3. Kathleen Ambro says:

    Hi Andrew – Great blog on Editors! I finished my first biographical novel in July 2017 after nine years of research. Working with a professional editor made all the difference in the world. He used all three steps that you mentioned in your blog. His suggestions were spot on and I’ll be forever grateful to him for I truly believe he made me a better writer. My book is: Wealth, Sorrow, Redemption, by Kathleen Ambro available on Amazon.

    1. Andrew Chapman says:

      Ah, that’s great to hear, Kathleen!

  4. B. A. Mealer says:

    You know you are doing something right when your editor says they loved working with someone who knew the basics of grammar, punctuation and how to write a complete sentence. (It made me wonder at other writer’s quality until I read what appeared to be a published first draft of an idea passing for a novel) I was told to send as clean a copy as I could for editing.

    I do okay with the basic editing but can’t afford a structural editor as the prices I’ve seen are prohibitive for someone who is retired and spent all their money traveling. (Yep, spent the kids inheritance and enjoyed every minute of it.)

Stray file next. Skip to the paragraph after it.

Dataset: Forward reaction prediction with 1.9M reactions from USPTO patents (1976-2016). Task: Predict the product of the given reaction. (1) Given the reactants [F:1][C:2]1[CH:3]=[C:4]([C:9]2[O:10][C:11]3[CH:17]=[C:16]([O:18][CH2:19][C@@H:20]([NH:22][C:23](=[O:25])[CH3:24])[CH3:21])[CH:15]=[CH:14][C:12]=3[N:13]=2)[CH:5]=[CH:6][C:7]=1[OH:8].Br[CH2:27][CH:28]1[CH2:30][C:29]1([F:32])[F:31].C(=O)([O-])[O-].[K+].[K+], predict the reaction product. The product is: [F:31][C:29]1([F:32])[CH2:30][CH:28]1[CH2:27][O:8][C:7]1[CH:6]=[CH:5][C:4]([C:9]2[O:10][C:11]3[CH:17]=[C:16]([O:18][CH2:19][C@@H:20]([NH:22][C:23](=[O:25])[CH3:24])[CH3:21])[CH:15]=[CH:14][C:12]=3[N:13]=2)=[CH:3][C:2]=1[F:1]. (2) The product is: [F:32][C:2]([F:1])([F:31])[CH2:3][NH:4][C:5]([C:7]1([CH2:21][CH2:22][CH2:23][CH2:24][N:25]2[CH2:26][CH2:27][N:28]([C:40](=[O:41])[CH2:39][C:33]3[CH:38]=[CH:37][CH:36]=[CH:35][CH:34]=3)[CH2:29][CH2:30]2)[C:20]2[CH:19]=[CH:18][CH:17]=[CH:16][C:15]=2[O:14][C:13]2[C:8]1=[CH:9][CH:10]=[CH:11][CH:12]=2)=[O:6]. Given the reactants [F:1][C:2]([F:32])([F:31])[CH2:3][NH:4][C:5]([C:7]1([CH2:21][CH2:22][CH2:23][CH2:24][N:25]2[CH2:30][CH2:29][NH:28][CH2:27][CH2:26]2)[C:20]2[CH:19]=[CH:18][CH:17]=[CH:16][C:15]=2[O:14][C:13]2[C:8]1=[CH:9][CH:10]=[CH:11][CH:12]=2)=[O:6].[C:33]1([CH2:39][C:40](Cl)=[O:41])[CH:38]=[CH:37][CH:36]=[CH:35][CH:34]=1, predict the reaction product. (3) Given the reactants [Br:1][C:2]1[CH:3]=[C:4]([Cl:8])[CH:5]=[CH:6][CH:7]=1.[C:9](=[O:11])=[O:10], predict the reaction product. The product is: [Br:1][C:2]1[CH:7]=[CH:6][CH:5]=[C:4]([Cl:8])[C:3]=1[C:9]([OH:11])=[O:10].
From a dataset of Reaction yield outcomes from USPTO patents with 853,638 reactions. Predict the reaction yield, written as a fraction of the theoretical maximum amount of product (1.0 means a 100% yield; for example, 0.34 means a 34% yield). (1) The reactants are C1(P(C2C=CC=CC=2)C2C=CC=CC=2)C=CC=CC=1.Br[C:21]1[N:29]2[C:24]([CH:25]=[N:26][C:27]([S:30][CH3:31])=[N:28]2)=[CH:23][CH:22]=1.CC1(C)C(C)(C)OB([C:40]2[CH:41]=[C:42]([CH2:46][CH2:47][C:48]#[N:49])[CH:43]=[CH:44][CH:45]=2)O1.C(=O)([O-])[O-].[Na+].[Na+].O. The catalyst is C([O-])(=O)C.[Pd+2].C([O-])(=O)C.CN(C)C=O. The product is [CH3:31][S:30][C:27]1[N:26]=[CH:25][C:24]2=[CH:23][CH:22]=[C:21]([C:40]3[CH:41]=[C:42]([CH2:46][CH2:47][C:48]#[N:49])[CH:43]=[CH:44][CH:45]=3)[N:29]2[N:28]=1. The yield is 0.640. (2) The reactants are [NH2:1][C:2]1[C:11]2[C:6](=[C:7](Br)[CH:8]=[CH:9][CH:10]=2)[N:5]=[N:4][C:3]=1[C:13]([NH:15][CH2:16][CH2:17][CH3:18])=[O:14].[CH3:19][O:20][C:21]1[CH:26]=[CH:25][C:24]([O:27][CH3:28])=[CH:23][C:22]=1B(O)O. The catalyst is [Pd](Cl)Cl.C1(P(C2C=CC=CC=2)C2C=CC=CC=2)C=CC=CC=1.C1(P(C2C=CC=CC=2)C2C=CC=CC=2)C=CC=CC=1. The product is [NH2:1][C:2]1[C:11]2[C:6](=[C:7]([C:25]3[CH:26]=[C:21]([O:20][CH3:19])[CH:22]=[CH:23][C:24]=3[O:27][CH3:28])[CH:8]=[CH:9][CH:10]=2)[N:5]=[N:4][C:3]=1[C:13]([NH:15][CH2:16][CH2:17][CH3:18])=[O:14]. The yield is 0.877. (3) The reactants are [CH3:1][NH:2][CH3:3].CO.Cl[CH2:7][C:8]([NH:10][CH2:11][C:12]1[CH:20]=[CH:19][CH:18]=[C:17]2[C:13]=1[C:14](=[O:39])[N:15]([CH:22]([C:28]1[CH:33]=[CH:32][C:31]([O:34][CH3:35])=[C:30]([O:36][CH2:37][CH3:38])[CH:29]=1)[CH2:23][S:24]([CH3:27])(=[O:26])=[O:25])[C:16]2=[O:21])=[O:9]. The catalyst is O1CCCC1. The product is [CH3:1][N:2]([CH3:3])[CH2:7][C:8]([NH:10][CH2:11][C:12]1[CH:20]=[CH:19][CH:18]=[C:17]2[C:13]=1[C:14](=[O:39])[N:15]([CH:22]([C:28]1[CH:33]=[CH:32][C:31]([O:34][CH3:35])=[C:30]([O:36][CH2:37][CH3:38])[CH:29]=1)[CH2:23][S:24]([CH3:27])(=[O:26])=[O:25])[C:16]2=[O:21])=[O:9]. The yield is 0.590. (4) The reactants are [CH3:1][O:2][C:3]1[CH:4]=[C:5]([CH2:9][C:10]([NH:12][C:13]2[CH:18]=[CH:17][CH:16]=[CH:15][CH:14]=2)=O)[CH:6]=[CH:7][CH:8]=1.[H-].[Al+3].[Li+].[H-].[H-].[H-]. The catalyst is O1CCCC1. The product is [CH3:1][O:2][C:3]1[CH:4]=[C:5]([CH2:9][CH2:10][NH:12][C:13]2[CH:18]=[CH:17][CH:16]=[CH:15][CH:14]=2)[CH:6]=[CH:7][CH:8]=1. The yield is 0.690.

My editor for my first book did give me a lot of great feedback and he did improve my writing. The second editor wasn’t so hot. She wanted to add words I had taken great pains to remove and was questionable on sentence structure. I’d love to be able to afford editing, but my books are >100K words which means close to $2K for editing.

    1. Andrew Chapman says:

      Hi – yes, certainly, the cleaner the copy, the better. It will always cost more if the editor is spending long hours trying to get the text to a basic standard before even looking at issues of structure, consistency and so on. It’s always difficult if money is tight, but this will help. And one should always think of editing – like other aspects of publishing, such as good cover design and marketing – as an investment in the project.

  5. Gayle Mullen Pace says: